It has been said with much show of truth that the Americans are not gatherers of the seeds of native ligneous trees and plants, while in Europe seed-growing and seed-gathering is a business in which the peasant and his children are helpers.
In the United States growers of vegetable- and some flower-seeds supply the home market largely, and to some extent consignments are sent abroad.
But our nurserymen and tree-growers mainly rely on foreign nurseries for tree-stocks and seeds of the conifers, bulbs, and many of the leading flower-seeds.
Each year large consignments of evergreen seed are received from western Europe, while tons of the cones of such beautiful and hardy native species as Black Hills spruce, silver spruce, white spruce, Colorado fir, Black Hills pine, and red pine are allowed to go to waste.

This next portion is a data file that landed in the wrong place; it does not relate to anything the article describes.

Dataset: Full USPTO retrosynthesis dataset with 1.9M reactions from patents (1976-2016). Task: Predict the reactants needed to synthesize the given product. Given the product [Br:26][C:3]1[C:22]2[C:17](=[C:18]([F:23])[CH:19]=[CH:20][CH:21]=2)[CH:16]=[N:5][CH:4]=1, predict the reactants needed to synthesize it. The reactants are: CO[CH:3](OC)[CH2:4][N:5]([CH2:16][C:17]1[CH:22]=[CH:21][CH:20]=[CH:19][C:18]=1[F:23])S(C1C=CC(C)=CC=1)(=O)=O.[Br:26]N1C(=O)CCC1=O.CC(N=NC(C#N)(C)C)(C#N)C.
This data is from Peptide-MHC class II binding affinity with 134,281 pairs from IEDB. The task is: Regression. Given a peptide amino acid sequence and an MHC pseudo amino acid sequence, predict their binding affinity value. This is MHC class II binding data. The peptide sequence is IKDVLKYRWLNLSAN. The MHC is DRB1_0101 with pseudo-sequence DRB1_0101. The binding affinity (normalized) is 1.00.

In the line of tree-stocks it is much the same. French crab-apple seed and Mazzard and Mahaleb cherry stocks and pits are imported by the carload, while native seed is neglected to large extent. In the States west of the lakes the use of native seeds of the conifers and tree-stocks is most important for climatic reasons. The seeds of hardy home-grown apples, the pits of our select native plums, the pits of our wild red cherry, the seeds of our home-grown flowers, and the seeds of the Colorado and Black Hills conifers should be used at the West, and they would prove more valuable than the imported ones over a large part of the union. Indeed, in all parts of the union the use of home-grown seeds should be encouraged, especially in the way of conifers and fruit-tree stocks.